Every team deals with injuries throughout the course of a season, but the New England Patriots have been especially decimated on both sides of the ball coming into this week's contest with the Miami Dolphins.

The Patriots have lost four key (and by key I mean the four best players on the field) defenders in Wilfork, Kelly, Mayo, and Talib while just seeing the return of Gronkowski and Amendola on offense. Meanwhile, Tom Brady is playing hurt and his offensive line took another hit with the loss of Sebatian Vollmer today.

The Dolphins, on the other hand, have virtually all their players available with the exception of tight end Dustin Keller and defensive end Cameron Wake. But this also shows why the Patriots are always on top, finding players to fill holes and designing game plans to win no matter what.

But we have to move past the subject of injuries and focus on excecution in a fierce battle between division rivals.

Here are the five things we learned from today's game:

1. The Patriots are having trouble playing a full 60 minutes of football.

Last week they disappeared in the second half, while New York came alive to eventuaslly tie the game and then win in OT. Against Miami, the Patriots failed to mount any resistance until the second half. Fortunately, it was enough to mount a comeback and take the win away from the Dolphins.

2. Miami's run game is legit.

Lamar Miller has speed, moves, and the ability to break tackles. If he can stay healthy, he is a weapon to reckoned—with. When they have to rely on Ryan Tannehill's arm, it just isn't enough.

3. New England moves the ball better when they utilize the run well.

Be it Stevan Ridley, or LeGarrette Blount, or even Brandon Bolden, when Josh McDaniels opens up the play book for these backs, good things happen. This is what makes up for the deficiencies in the pass game. If there is one area that Bill Belichick shored—up this year, it was depth at the running back position. Abandon the run and the whole game suffers. Focus on it and good things happen.

4. Special team play can dramatically effect the outcome of the game.

The Patriots won the battle in this department, blocking a field goal in the final minutes of the fourth quarter, while Miami missed one to the right earlier. Punting was pretty much a wash, although neither team could muster much in the way of return yardage. Steve Gostkowski, on the other hand, was 2-for-2, helping his team pull out the win. Preseason inaccuracy is a distant memory for him and the Patriots.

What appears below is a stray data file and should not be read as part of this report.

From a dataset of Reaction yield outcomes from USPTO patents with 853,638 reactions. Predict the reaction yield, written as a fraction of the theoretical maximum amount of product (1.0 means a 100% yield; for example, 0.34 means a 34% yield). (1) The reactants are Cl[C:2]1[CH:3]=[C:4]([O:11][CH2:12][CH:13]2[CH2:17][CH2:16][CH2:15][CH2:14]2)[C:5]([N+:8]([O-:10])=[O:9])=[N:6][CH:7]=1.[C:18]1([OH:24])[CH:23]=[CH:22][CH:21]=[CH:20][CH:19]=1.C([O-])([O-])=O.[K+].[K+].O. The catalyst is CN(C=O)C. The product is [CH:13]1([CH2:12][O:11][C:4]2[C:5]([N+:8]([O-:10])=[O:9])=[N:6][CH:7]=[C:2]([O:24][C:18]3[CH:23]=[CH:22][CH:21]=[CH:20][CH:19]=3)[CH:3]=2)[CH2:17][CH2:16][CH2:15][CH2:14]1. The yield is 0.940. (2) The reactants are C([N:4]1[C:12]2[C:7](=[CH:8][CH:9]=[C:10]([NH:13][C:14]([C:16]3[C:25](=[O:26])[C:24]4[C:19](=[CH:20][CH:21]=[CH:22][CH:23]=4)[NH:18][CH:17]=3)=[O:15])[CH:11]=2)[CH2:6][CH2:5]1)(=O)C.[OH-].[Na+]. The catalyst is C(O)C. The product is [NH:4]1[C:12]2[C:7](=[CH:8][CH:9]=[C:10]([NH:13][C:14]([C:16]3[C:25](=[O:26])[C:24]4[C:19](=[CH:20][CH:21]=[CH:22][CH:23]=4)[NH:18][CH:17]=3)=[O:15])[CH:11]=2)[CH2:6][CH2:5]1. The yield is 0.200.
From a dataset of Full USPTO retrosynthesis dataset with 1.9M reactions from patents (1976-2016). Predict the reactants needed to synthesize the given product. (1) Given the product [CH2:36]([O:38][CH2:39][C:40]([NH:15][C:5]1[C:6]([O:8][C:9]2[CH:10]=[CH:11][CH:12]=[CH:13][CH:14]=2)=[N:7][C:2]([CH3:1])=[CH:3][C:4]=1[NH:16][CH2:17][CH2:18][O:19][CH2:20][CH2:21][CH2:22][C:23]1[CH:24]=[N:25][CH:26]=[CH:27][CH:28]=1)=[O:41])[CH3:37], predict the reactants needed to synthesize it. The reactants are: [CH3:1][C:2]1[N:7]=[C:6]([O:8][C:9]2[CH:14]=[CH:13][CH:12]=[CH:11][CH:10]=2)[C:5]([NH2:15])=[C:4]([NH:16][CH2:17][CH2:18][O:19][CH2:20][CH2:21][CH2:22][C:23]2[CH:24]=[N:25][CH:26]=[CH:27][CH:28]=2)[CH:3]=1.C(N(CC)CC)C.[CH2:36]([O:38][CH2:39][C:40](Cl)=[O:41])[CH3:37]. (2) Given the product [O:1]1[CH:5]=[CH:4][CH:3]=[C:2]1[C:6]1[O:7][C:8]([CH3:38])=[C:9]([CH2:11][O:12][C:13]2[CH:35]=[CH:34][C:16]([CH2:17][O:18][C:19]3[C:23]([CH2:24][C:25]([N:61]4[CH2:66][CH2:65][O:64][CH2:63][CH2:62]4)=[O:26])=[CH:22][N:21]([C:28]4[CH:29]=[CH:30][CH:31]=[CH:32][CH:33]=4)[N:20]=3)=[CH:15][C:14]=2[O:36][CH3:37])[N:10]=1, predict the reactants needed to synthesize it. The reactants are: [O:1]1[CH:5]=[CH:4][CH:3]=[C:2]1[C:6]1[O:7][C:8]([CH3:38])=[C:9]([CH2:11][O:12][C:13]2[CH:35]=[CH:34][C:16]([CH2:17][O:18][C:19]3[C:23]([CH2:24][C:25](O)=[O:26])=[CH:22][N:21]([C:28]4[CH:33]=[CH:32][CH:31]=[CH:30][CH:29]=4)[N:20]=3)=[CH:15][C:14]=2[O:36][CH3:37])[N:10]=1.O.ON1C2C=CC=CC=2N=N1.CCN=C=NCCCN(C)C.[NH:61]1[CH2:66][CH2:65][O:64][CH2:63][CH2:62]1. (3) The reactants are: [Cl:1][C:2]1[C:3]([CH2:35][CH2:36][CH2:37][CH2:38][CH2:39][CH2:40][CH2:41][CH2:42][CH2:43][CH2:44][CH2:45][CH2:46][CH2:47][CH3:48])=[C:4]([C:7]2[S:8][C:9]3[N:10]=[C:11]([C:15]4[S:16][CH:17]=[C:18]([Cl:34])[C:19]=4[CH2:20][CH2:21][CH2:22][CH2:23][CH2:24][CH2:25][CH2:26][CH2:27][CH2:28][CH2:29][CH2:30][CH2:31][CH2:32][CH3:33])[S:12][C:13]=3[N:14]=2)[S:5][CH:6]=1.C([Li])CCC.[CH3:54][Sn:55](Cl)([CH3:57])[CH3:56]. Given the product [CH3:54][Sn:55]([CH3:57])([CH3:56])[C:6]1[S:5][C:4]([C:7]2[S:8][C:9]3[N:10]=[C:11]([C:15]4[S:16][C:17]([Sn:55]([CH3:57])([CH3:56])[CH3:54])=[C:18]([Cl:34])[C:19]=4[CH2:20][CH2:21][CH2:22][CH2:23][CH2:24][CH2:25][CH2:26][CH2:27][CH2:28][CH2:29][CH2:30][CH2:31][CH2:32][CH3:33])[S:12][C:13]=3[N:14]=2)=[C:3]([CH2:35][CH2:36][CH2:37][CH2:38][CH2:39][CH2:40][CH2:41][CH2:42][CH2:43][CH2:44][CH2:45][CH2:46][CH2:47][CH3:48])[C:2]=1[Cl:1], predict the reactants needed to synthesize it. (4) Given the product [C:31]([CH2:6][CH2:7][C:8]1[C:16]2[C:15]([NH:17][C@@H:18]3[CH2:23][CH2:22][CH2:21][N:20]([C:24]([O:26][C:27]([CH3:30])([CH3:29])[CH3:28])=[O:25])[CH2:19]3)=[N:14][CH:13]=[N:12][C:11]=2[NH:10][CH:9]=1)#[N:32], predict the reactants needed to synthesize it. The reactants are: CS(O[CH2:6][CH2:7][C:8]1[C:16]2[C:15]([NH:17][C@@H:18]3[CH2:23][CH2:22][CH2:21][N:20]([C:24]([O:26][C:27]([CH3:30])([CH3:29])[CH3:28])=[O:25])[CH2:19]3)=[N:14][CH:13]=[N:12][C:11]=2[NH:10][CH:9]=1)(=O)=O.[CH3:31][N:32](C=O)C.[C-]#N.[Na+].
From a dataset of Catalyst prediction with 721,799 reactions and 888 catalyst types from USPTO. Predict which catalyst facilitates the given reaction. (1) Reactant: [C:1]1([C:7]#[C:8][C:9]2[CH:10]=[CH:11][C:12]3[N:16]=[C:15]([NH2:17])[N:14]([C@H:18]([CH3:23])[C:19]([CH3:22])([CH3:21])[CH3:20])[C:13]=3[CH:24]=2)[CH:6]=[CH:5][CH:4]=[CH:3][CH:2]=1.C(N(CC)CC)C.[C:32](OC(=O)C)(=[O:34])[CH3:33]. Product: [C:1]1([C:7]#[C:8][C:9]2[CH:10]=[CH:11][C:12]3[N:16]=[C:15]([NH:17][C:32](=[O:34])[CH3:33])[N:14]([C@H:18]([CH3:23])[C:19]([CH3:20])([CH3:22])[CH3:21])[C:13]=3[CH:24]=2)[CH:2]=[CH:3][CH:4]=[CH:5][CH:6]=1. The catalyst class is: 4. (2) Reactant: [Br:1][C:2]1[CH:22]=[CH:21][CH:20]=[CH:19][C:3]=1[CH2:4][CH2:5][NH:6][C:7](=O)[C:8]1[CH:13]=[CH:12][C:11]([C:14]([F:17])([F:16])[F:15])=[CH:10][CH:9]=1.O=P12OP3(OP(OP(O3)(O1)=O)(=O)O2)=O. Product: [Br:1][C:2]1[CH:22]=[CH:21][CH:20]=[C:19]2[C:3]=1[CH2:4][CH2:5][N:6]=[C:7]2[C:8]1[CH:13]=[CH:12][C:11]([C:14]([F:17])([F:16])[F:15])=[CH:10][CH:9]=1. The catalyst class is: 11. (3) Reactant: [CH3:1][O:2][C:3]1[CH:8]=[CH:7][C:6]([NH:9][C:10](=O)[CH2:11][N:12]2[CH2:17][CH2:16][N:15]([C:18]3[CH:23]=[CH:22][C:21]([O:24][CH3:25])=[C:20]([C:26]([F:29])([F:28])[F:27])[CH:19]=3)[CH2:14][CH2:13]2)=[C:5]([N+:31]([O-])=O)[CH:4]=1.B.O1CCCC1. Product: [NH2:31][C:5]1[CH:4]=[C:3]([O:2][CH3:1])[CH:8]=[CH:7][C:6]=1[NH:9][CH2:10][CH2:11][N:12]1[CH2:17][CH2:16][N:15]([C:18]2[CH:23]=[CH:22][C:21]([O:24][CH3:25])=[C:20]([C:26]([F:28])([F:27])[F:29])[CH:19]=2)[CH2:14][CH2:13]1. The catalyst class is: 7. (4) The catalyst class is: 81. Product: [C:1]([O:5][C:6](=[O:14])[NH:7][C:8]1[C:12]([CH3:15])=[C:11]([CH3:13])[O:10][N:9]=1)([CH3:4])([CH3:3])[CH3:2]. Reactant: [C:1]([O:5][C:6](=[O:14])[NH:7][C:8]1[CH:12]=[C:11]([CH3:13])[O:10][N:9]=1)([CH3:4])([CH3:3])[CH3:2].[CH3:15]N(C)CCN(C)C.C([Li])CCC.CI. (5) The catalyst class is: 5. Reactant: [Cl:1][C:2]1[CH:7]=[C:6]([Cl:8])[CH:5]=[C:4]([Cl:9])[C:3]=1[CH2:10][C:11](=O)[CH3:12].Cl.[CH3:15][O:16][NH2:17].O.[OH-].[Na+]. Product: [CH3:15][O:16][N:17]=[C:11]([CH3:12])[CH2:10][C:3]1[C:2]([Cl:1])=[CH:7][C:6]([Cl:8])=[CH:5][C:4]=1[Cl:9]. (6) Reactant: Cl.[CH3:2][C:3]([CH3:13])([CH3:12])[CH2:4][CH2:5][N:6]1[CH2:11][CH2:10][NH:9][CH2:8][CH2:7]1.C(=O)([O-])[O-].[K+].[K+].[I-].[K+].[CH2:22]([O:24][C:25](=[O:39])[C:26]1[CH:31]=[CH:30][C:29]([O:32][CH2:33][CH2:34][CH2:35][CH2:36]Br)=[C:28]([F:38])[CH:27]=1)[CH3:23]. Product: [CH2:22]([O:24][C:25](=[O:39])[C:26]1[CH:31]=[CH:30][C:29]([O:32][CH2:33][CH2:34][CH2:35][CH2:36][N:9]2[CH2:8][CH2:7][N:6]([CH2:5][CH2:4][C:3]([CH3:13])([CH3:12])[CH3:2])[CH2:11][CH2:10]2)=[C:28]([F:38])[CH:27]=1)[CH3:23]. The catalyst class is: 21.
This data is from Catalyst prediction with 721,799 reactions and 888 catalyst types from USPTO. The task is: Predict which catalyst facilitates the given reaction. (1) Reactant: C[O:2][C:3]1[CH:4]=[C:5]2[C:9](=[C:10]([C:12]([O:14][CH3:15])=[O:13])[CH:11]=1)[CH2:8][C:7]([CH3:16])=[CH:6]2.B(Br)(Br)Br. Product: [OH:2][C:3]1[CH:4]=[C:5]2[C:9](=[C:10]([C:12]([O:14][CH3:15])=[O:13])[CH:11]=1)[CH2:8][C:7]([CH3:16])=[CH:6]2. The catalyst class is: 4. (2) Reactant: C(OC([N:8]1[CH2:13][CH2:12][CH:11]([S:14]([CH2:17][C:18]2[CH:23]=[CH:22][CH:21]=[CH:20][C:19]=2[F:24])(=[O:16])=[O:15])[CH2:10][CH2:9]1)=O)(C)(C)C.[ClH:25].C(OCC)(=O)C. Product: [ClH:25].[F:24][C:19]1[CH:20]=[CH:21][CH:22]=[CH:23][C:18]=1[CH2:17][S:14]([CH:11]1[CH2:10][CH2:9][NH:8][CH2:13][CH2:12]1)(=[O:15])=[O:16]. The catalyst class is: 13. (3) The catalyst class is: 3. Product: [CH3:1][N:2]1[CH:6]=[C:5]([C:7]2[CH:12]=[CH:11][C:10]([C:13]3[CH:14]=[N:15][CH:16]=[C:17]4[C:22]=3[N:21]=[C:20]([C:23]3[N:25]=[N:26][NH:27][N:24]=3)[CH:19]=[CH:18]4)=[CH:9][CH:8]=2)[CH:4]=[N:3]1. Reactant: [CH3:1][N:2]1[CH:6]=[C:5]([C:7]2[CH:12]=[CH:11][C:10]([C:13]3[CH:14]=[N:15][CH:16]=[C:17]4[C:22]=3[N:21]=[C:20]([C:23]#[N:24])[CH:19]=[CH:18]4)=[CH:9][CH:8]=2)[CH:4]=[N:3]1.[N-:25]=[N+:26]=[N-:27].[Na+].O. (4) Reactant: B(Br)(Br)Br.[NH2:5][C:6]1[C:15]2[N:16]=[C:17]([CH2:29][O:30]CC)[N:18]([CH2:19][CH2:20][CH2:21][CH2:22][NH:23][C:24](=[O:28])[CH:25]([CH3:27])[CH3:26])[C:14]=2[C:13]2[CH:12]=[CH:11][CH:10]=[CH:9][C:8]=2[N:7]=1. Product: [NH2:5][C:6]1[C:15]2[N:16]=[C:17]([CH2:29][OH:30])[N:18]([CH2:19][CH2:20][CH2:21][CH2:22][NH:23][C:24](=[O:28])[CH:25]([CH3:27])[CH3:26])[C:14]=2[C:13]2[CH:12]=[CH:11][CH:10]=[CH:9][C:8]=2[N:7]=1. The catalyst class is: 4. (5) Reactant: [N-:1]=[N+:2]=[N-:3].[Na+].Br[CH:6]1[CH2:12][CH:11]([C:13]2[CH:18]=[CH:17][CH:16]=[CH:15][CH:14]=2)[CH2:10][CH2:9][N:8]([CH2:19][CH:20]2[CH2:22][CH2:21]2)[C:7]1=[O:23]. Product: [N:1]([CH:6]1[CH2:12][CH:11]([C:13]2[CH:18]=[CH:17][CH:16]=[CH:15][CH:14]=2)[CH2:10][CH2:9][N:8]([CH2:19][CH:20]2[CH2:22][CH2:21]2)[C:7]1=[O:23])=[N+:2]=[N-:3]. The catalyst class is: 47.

5. The Patriots' defense proved to be tougher than the Dolphins' defense.

Turn—overs were the name of the game, as the Patriots defense became a wrecking ball in the second half. Six sacks, two interceptions, and a forced fumble recovered by Rob Ninkovich in the fourth quarter turned the tide in this game. Again, it was a tale of two halves, as the Patriots were the team to come out and dominate after a dismal performance in the first half.

Miami did get to Brady three times, as well as the first half interception, but had trouble taking advantage in the second half, yielding yards and points to revived and determined Patriots on both sides of the ball.

It seems to be better to come on strong in the second, but obviously the goal will be to put together two halves of strong football. Miami has no excuse for their second half melt—down, but credit New England for making adjustments and playing with abandon down the stretch.

This style of play bodes well for the remainder of their schedule, although they will return from their bye, which comes after their next game against Pittsburgh, to face a much tougher slate of opponents. They will need Brady to start games more comfortably, while the run keeps defenses honest and pounds out yards to open up the pass.

Miami, on the other hand, will be licking their wounds and wondering how this one got away. They cannot blame it on conservative play—calling, as they asked Tannehill to throw the ball more, which may have been their downfall. It may just be a case of poor execution after the half.

This may also be a sign that Miami is spiraling down, while New England has found a formula for stealing wins from the jaws of defeat. It also signals that New England is not ready to concede the reigns to the AFC East, showing why they have been the king for so long.